As the saying goes, practice makes perfect.
It takes a lifetime of practice to perfect your craft, be it in a trade or a sport. While some high-profiled athletes might scoff at the idea of having to practice every day, for technically detailed sports like bowling, practice is the only way to improve your game.
Pablo Cerda Jr. understands the value of practice to a bowler. The Coral Springs Charter junior spends much of time rolling heavy polyurethane spheres down slicked-up wooden lanes at defenseless pins 60 feet away.
Since he was old enough to walk, Cerda has been bowling. His father, Pablo Cerda Sr., took the then 2-year-old to bowl for his first time. The tiny tyke took the sport immediately.
“As soon as he was big enough to hold a bowling ball we put him in a small league with the bumpers on the lanes,” Cerda Sr. said. “He’s always enjoyed bowling. It comes from his heart.”
After taking a few years off to properly recover from a broken arm, Cerda returned to the sport more determined than ever. His years of practice have paid off as his average has climbed from the 160s as an eighth-grader to 220s in league play.
Cerda has qualified for several prominent tournaments, including earning a spot in the finals of the 2011 Teen Masters U-14. He also competed at the junior gold tournament.
Last season, Cerda won his first district title and qualified for the state tournament in Orlando. The junior, who admittedly was nervous at the start of the tournament, advanced past the opening rounds as one of the top 16 bowlers in the field. Cerda ultimately fell in match play but says the experience can only help him improve.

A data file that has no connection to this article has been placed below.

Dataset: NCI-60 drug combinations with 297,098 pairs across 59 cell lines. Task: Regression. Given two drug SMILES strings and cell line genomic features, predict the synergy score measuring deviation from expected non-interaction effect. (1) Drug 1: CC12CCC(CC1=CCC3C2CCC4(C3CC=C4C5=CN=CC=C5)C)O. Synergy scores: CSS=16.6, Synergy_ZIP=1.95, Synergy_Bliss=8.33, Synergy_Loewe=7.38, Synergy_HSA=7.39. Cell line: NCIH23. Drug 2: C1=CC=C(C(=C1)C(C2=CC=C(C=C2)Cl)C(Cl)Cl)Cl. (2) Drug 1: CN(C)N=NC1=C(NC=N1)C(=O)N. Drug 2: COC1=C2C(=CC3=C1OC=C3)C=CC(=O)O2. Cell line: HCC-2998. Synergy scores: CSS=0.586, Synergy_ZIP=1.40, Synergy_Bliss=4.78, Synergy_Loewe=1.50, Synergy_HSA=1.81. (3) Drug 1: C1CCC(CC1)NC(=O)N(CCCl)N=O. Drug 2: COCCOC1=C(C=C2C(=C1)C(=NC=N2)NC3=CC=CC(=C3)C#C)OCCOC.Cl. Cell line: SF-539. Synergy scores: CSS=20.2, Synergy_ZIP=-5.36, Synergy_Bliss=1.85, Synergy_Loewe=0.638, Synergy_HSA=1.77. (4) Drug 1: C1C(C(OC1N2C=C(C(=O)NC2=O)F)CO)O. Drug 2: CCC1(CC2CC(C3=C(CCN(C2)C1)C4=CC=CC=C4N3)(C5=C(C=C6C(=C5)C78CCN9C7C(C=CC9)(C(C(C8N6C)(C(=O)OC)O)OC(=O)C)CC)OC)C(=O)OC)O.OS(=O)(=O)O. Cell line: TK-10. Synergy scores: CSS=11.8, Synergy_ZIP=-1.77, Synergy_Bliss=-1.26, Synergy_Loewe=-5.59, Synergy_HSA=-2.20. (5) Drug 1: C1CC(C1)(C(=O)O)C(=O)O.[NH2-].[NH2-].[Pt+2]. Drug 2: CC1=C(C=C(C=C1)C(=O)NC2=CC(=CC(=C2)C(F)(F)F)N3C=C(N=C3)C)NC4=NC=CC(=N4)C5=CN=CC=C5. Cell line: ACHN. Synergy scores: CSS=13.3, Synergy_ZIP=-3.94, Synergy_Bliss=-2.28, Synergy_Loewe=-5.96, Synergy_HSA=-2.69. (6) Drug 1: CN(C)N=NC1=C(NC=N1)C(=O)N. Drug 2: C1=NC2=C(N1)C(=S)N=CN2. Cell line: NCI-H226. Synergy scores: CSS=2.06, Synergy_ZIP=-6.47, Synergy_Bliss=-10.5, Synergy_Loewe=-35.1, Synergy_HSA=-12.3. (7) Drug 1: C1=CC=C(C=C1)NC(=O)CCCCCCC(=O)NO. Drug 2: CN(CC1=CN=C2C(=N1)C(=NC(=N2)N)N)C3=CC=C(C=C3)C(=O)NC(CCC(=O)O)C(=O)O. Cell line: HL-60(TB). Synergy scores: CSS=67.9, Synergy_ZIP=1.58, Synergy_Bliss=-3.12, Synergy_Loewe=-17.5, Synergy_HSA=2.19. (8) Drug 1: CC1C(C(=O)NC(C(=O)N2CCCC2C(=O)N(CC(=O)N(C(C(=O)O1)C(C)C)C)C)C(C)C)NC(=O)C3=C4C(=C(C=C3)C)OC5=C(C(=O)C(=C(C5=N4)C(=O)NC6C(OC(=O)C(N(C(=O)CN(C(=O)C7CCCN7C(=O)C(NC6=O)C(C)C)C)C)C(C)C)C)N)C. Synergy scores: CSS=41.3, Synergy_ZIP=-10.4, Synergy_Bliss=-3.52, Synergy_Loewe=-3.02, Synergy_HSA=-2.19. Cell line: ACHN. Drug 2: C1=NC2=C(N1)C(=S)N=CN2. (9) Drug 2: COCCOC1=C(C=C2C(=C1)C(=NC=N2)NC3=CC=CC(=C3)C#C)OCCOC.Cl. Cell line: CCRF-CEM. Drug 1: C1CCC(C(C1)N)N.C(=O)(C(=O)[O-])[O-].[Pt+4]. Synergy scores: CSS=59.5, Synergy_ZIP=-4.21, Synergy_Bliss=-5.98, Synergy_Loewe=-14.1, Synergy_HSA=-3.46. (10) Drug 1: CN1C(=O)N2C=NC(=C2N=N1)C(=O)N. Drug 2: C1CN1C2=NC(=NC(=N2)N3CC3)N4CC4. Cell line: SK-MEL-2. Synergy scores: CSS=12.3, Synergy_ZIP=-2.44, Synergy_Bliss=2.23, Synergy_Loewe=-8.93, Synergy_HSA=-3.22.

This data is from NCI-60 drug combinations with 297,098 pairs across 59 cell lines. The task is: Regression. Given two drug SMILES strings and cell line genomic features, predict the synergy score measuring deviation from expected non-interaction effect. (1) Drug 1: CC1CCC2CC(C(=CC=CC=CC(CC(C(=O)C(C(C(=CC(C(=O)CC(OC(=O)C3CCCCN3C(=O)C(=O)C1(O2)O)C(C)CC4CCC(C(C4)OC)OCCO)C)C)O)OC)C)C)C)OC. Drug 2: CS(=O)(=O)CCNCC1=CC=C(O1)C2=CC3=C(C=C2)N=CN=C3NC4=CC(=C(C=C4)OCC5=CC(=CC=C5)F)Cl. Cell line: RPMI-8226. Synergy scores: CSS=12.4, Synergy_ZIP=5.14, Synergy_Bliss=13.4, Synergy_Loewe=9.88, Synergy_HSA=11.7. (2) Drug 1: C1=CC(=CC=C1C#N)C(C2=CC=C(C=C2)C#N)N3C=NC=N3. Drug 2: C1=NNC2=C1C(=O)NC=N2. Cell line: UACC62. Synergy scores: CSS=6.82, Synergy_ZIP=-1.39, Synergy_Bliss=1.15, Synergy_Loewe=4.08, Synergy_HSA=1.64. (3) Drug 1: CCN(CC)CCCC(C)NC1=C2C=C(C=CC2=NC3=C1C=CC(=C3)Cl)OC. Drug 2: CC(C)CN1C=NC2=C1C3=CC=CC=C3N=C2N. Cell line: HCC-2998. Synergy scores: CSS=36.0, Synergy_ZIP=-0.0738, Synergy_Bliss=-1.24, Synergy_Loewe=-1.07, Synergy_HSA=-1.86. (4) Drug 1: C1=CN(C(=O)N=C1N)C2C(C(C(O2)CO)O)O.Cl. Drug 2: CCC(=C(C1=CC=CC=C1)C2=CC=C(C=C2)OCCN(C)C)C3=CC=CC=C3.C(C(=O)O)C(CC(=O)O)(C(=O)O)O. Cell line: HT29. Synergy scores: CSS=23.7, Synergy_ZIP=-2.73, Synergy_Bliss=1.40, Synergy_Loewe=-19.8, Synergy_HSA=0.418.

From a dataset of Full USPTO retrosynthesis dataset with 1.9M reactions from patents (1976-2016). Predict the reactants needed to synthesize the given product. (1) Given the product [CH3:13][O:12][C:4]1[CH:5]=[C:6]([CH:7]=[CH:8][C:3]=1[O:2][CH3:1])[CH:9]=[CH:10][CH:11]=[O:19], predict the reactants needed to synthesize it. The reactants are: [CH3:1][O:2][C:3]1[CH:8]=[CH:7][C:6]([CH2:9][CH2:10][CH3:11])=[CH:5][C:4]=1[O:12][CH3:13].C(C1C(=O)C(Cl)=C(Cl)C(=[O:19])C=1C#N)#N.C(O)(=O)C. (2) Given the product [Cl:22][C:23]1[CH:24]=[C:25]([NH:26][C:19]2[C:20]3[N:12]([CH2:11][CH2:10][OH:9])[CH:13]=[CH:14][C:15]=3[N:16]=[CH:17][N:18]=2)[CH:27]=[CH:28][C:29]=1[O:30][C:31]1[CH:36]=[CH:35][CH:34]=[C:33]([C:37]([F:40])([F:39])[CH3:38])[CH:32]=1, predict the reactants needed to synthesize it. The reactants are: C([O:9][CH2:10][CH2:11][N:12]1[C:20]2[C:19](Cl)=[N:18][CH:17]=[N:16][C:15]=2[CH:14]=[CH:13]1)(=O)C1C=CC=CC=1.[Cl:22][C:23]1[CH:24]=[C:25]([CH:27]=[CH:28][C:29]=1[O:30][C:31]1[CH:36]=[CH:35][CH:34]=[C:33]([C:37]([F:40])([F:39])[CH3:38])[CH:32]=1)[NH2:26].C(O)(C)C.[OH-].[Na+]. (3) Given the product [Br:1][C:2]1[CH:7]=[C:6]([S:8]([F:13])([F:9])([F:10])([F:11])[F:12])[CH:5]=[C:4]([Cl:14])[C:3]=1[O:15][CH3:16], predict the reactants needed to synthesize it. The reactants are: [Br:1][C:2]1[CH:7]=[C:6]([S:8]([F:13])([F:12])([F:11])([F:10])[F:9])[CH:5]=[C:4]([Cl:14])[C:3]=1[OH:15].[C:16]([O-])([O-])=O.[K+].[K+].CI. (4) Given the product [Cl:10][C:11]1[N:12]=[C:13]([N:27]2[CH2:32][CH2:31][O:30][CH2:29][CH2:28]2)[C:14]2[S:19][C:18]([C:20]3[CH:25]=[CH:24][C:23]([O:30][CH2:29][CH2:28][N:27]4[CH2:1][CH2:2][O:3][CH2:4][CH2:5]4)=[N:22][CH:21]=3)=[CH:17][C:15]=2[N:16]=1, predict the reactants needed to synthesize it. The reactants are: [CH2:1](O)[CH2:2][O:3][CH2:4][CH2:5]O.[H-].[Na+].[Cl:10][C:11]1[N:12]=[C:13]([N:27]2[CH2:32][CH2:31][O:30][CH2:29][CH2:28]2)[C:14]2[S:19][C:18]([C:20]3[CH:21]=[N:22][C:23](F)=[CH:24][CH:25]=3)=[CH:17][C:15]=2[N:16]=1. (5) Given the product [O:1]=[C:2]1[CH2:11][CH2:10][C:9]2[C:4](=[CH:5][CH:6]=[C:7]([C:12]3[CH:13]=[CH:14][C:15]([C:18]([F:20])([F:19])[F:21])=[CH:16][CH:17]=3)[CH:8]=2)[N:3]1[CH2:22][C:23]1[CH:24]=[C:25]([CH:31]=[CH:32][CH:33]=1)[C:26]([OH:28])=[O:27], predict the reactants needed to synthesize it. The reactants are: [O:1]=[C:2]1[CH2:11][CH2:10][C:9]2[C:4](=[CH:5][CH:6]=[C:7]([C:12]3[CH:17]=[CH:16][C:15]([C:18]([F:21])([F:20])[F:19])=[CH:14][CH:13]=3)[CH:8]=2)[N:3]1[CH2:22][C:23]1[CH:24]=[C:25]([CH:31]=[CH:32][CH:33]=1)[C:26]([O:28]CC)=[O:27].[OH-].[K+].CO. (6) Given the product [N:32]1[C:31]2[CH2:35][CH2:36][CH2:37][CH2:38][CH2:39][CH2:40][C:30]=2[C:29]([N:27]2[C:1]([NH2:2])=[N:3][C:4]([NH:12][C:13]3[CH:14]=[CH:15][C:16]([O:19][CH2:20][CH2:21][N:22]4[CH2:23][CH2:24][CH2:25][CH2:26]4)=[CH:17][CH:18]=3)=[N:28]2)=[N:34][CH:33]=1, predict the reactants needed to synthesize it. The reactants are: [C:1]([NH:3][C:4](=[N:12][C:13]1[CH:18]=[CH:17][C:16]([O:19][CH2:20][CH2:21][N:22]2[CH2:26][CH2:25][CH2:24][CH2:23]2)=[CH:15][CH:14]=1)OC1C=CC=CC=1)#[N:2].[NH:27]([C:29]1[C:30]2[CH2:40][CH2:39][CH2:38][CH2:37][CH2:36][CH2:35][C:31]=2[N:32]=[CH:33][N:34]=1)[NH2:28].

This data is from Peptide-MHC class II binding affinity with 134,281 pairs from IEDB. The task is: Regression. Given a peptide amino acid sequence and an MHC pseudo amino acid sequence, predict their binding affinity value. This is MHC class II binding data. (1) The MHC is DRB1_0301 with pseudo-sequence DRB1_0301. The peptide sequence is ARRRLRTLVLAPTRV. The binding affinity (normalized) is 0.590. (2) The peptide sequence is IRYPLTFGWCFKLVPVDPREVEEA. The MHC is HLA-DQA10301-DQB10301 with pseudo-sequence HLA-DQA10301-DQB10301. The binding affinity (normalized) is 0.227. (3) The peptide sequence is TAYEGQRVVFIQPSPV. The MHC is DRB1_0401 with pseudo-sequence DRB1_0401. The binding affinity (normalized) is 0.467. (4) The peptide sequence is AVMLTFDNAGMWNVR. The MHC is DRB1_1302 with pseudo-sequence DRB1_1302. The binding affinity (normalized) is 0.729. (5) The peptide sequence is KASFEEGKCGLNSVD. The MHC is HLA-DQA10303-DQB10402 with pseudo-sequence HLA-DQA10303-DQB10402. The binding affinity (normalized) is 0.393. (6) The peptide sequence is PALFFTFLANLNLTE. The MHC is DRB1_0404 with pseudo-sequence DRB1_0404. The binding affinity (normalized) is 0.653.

“It was really good, it was exciting. The competition was really high, it’s really challenging but it’s also a good thing … more competition is good,” he said. “Once I got comfortable, I just put it on the line.”
Entering this season, Cerda hopes to improve on the 196 average he scored during high school last year. The junior is also looking to once again qualify for the state tournament and take advantage of the lessons he has learned.
Boasting a calm demeanor and a determination not many high school kids have at 16, Cerda’s coach — Nelson Martin — has high expectations for Cerda this year but is quick to point out he still needs to continue practicing and preparing to reach the highest levels of the sport.
“Mental fatigue wears on him sometimes. Might be easy for a split second to take your mind off it for a split second and miss the making it automatic shot,” Martin said. “I’m expecting a lot of big things from him. I’d be shocked if he didn’t leave our school a state champion.”